This week’s guest columnist is Dr. Irena Liang, a Family Practice resident at the University Hospital and Clinics here in Lafayette.
It’s a pumpkin-decorating party, and the carving tool seems safe. The edge is serrated, but the tip is blunt and it’s plastic, not metal. But when you turn your back, your 8 year-old girl screams “OWW!” She’s got her hand over her right eye, and yells, “I poked myself in the eye! I can’t see!”
In the Emergency Department, the doctor sees a defect in the cornea, that clear dome in front of the iris and pupil. If it’s a hole, he explains, that’s serious. He calls the eye surgeon, who recommends starting IV antibiotics, and she’s on her way in. Your girl may need surgery.
Eye injuries can be worrisome. Often it’s just a scratch that heals fine, but sometimes eye pokes can lead to vision loss. The simplest injury is a scratch to the cornea, called a ”corneal abrasion.” This means the cornea is scraped on it’s outer layer. These hurt so much that it’s hard for the child to open her eye. They require pain control and infection prevention. We’ll prescribe an antibiotic ointment that soothes the scratch and stops infection, and advise ibuprofen or tylenol. If not cared for properly, sometimes abrasions can become ulcerated and leave a permanent scar on the cornea, which impedes vision.
Another simple injury is the subconjunctival hemorrhage. This is when the white of the eye gets poked, and blood pools in the outer layers. It’s essentially a bruise of your eyeball, but the tissue is so thin and white that it’s bright red, unlike the usual blue bruising of skin. These heal fine, though it takes a week for the blood to reabsorb.
If the eyeball is penetrated, this is serious. Surgery may be necessary to save vision, with possibly some permanent vision loss anyway. Even the other eye could be endangered, a phenomenon called sympathetic ophthalmia. When one globe is penetrated, the immune system sees the eye’s interior as foreign, attacks the injured eye, and attacks the good eye as well. Unchecked, the child’s immune system can damage both eyes.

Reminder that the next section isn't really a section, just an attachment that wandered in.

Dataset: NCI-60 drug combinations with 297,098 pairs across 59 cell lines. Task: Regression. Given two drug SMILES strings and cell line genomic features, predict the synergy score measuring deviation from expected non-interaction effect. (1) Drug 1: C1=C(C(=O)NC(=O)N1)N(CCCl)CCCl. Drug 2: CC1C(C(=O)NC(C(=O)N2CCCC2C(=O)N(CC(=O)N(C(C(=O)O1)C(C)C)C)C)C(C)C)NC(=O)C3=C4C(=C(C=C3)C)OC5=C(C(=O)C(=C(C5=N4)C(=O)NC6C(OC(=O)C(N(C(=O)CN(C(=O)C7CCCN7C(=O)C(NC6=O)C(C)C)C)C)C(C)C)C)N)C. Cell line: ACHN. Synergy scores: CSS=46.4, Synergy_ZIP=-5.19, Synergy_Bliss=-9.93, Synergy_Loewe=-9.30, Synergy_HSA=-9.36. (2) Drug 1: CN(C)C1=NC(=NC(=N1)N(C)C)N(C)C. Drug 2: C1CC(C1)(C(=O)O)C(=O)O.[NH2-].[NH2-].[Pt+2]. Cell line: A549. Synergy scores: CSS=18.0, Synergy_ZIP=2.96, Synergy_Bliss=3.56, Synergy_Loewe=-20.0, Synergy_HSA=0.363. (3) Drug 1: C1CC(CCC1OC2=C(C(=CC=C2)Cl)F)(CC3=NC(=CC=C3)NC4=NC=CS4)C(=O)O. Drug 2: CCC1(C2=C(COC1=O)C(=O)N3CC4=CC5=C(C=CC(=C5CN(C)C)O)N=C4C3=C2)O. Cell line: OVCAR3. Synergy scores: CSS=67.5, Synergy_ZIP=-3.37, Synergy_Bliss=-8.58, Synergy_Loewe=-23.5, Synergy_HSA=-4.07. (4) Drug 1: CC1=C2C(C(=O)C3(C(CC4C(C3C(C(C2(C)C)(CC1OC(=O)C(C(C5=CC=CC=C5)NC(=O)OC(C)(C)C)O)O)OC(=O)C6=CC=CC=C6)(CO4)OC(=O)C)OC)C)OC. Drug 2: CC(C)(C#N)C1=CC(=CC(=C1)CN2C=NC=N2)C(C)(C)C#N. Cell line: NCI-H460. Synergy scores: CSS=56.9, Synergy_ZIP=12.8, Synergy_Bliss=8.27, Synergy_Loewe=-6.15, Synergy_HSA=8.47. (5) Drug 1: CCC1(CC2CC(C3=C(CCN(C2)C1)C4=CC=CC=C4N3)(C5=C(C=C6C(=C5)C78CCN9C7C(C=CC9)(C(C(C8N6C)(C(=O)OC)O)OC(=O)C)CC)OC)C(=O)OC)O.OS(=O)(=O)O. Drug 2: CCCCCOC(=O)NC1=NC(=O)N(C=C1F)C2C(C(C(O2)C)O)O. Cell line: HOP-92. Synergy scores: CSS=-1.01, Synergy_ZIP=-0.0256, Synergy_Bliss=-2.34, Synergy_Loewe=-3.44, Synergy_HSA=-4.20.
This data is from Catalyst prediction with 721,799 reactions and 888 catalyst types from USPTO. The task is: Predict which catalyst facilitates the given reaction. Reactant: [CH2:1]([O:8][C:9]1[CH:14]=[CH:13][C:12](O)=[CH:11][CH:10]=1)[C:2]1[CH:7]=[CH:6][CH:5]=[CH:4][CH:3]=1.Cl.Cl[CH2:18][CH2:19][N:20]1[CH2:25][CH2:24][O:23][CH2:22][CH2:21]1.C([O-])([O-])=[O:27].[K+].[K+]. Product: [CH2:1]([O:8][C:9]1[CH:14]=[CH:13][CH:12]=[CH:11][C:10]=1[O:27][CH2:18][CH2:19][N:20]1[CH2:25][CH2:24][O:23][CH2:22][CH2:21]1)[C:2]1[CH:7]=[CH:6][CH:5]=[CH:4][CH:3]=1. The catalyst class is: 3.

Toddlers are explorers. Unfortunately, many families keep poisonous substances under the kitchen sink, where toddlers go. They grab the cleaner or dishwasher pod, open it, and poof or squirt it in their eyes. Screaming ensues.
Chemical burns to the eye, like the poking traumas we mentioned above, can have serious consequences. They initially impact the cornea, that clear dome in front of your iris and pupil, and burn it, causing intense pain. Left unchecked, they can penetrate the cornea and damage deeper eye structures.
First things first-wash it out! This is hard with toddlers and even older kids, but it’s crucial to stop the damage. Often it takes two people, one to hold the child and another to hold the eyelids open and pour in lots of water. After that initial wash-out, head to the Emergency Department.
In the ER, we put numbing drops in the eye to make further wash-outs less miserable. Then we wash with saline solution multiple times, because chemicals can hide in the lacrimal sac, a tear-collecting reservoir between the corner of the eye and nasal bridge. After one wash-out, chemicals can squirt out of that sac back into the eye and cause further burns. After this is over, we refer to the eye doctor to assess the extent of injury.
Blunt eye trauma- punches in the eye, or blows to the face with a ball, are easier. These often don’t injure the eyeball, because it’s protected by the eyelids and brow. Simple bruising, black eyes, and swollen eyelids are treated with ice or cool compresses, and pain medicine like Tylenol. Check your child’s vision. Blurry vision needs an eye doctor, since the shock wave from blunt injury can damage structures important for seeing.
Eye “foreign bodies,” like sand or eyelashes, can cause intense pain, and lead to corneal abrasions like we discussed above. Though they usually don’t cause serious damage, they really irritate! If you know it’s something simple like dirt, sand, or an eyelash, washing the eye out often removes the object. If you can see it, sometimes you can dab it out with a cotton swab. If pain continues after removal, or your child has blurry vision, come on in!